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Bottle Feeding Fever

By Naomi Odes |

Baby BottleI fed my baby a bottle last night. I’m very proud of myself. I know that sounds nuts, but, it was actually no small feat. One of the most difficult adjustments for me as a new parent was having to try new things all the time: things I was afraid of trying, like…everything. Sometimes it was just easier to do what I was doing, even if trying something new could actually make my life better. Pumping and bottle feeding, along with sleep training, night weaning, complete weaning, moving kid from bassinet to crib, from our room to his own room, going from swaddle to sleep sack, you catch my drift. Every single one of these things evoked such panic in me that I probably put them off for way way longer than I should have. In the case of the bottle with my first born, I was so exhausted that I couldn’t imagine finding the time to pump, so I could have more time to myself. Vicious Cycle.

What I learned after the first kid is that sometimes you have to bite the bullet and just do it, because nine times outta ten you’ll be happy you did. Shnook wouldn’t take a bottle. The reason he wouldn’t is that both my husband and I were too tired and afraid to rock the already tumultuous boat of having a sleepless boob-lover of an infant. Actually, I did try. A handful of times, I would pump and leave Daddy with a bottle for several hours. When I returned, the Shnook had miraculously slept the whole time without drinking a sip. So, down the drain went the fruits of my labor.

With Fuzz, I wanted to make sure he took a bottle as soon as it wouldn’t cause any nipple confusion. We gave him one or two, but then lapsed. Finally, I decided to take matters into my own hands. I defrosted a small amount of milk and sat down to feed him. I probably should’ve waited until he wasn’t screaming. No go. Later that evening, I tried again. After giving me a very confused expression, and gagging on the nipple a little, he finally started sucking like a champ. Victory! Or, maybe not…

Last night Fuzz had the worst night since we came home from the hospital. He was up every 20-40 minutes with what seemed like really significant pain in his belly. The only thing I can pinpoint it to was the bottle I was so proud of giving him. Was something wrong with the milk? Maybe I left it out for too long? Maybe I didn’t burp him well enough? Whatever it was, it caused him great distress. Then, this morning he had a fever over 100.4. I had to cancel my plans today to take him to the doctor. He seems alright now. His temperature is normal and he slept for a great big chunk today, and thankfully, I got a nap too. I’ll never know what really caused his distress, but now that I’ve had some sleep, I’m pretty sure it had nothing to do with the bottle. But just in case, I’m not giving another one for a good few days. Please tell me I’m not alone in my frantic irrational behavior. Post yours below!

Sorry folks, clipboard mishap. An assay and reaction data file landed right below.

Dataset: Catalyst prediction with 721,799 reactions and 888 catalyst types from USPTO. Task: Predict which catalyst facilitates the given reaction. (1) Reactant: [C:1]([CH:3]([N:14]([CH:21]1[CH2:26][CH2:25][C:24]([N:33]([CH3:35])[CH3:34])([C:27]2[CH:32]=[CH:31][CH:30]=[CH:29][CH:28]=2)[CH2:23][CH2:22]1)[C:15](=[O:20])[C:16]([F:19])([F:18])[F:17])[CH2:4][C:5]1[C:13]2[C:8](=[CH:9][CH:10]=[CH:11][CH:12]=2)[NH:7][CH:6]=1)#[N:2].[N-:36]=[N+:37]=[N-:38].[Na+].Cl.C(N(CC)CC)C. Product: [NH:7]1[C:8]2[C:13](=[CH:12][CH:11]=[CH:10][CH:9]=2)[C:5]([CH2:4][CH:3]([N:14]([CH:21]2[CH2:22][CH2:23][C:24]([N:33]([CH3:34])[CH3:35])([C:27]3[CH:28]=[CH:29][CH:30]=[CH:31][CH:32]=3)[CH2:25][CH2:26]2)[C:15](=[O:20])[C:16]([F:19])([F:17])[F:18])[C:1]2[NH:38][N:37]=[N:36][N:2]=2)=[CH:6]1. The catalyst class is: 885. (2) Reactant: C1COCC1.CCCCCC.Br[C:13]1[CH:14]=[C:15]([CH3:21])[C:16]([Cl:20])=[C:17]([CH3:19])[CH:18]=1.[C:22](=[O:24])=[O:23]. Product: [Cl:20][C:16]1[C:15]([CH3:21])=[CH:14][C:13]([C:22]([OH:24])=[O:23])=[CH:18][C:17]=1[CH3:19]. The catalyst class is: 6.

Photo credit: Nerissa’s ring/Flickr

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About Naomi Odes

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Naomi Odes

Naomi Odes Aytur is a blogger who's contributed on the parenting channel of Babble. She chronicles her experiences of being a new mom on her personal website, I Am Still Awake. Read bio and latest posts → Read Naomi's latest posts →

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8 thoughts on “Bottle Feeding Fever

  1. Danielle says:

    I too am scared of everything about infants, since they can’t talk and tell us what’s wrong, it’s like this big guessing game. I’m stuck in some bad patterns with my 9 week old, but am going to try to bite the bullet and start some gentle sleep training soon. I love how the experts say it’s criminal to leave your baby to cry it out alone, but it’s perfectly OK to have baby crying in the crib if you’re there trying to console her. Luckily, my daughter is taking a bottle. I think you just need to keep at it consistently. Please don’t shoot me daggers for using that word! (I read your post about how much you hate the sleep training books and their mantra of consistency).